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Writing > Users > Janee > 2007

Writing Resources from Fifteen Minutes of Fiction


The following is a piece of writing submitted by Janee on October 4, 2007

The Fable of the Rat and the Skunk

A skunk, recognizing the tempting smell of three-day-old ripe garbage, ventured out of the woods to explore the dumpster behind an old elementary school building. There he discovered a rat chewing on apple cores, cookie crumbs and discarded balogna sandwiches.

"May I join you?" the skunk asked. He had learned through experience that even in the lowest of neighborhoods skunks are typically unwelcome.

The rat, having lived his life amidst the squalor and stench of moldy basements, oily furnace rooms and rotting dumpsters, had developed a finely honed ability to ignore most smells. Since there was plenty of garbage to go around and the rat had few friends of his own, he decided it would be nice to have some company. "Sure," he replied.

Together the skunk and the rat ransacked the dumpster, and ate until neither could hold another bite. As the skunk was preparing to return to the woods, the rat stopped him. "Where are you going?" he asked.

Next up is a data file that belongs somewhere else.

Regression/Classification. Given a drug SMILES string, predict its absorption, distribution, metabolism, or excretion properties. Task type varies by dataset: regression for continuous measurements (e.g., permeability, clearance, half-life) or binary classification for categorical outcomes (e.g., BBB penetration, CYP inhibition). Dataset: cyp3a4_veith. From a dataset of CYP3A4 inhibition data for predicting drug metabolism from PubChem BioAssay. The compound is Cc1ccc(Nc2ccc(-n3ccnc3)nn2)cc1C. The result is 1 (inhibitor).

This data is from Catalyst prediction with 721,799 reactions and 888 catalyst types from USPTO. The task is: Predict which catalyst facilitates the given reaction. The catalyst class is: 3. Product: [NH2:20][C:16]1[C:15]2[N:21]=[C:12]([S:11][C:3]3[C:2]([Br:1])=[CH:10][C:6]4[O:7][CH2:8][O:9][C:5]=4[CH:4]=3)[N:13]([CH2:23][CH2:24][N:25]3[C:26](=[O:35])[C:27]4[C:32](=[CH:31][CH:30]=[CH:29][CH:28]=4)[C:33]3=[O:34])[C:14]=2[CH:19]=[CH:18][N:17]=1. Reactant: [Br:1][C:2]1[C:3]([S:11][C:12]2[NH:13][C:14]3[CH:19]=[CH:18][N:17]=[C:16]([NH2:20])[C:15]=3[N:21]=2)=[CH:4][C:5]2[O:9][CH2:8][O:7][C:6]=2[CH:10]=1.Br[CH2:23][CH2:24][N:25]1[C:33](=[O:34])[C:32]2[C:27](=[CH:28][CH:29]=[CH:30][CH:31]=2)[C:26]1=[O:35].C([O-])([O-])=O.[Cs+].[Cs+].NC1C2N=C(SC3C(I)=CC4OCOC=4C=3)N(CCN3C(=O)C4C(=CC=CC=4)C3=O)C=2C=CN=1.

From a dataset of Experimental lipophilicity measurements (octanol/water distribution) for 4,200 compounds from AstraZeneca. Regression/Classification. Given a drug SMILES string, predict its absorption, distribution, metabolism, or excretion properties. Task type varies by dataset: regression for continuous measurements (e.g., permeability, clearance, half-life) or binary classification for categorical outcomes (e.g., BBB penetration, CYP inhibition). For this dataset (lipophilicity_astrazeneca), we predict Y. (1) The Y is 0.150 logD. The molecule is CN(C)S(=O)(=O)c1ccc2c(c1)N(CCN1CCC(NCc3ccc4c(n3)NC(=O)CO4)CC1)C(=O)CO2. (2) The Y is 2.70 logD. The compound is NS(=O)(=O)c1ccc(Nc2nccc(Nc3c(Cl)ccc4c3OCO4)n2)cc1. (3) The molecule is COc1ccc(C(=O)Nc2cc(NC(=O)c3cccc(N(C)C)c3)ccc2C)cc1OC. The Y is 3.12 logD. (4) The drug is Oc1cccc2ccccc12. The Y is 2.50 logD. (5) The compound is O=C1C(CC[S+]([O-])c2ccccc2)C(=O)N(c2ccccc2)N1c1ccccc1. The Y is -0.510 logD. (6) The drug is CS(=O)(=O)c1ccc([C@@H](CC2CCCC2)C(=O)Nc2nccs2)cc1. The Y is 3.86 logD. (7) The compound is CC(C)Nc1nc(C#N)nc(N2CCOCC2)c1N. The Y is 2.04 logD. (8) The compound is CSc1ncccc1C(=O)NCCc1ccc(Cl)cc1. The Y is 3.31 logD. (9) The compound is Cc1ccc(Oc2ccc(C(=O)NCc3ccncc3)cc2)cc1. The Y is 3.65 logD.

The skunk explained that he lived hidden under the ferns deep in the woods, but perhaps he would come back tomorrow or the next day for more food.

Quickly the rat suggested: "Winter is coming on, you know. You could stay with me; it's warmer inside the school than out in the woods."

The skunk looked in awe at the large brick building. "You live in there?" he asked.

The rat nodded, full of pride. "In the big underground room with the box of fire. It's the best, warmest place in the whole building, but no one ever comes down there except the man who comes to put wood in the box of fire. I just hide behind the door whenever he shows up!"

The skunk liked the idea of sleeping in a room that stayed warm all winter, so he agreed, and followed the rat through the holes in the walls and down to the furnace room.

The next morning when the rat heard the custodian coming downstairs, he whispered to the skunk, "Follow me!" The two companions scurried behind the door and waited in the darkess. But this morning the man did not put wood in the box. He stood there in the dark, just inside the door, and sniffed. Then he muttered under his breath and walked out, slamming the door behind him.

That night, as the two friends left the furnace room, they found something new; just outside their door there was a strange metal box with peanut butter, cheese, and other good foods. Without hesitation or discussion, the rat and the skunk raced for the food and as they entered the metal box, a door slammed behind them, trapping them inside.

The moral of the story is: Just because you don't realize your friends stink doesn't mean everyone else is oblivious!

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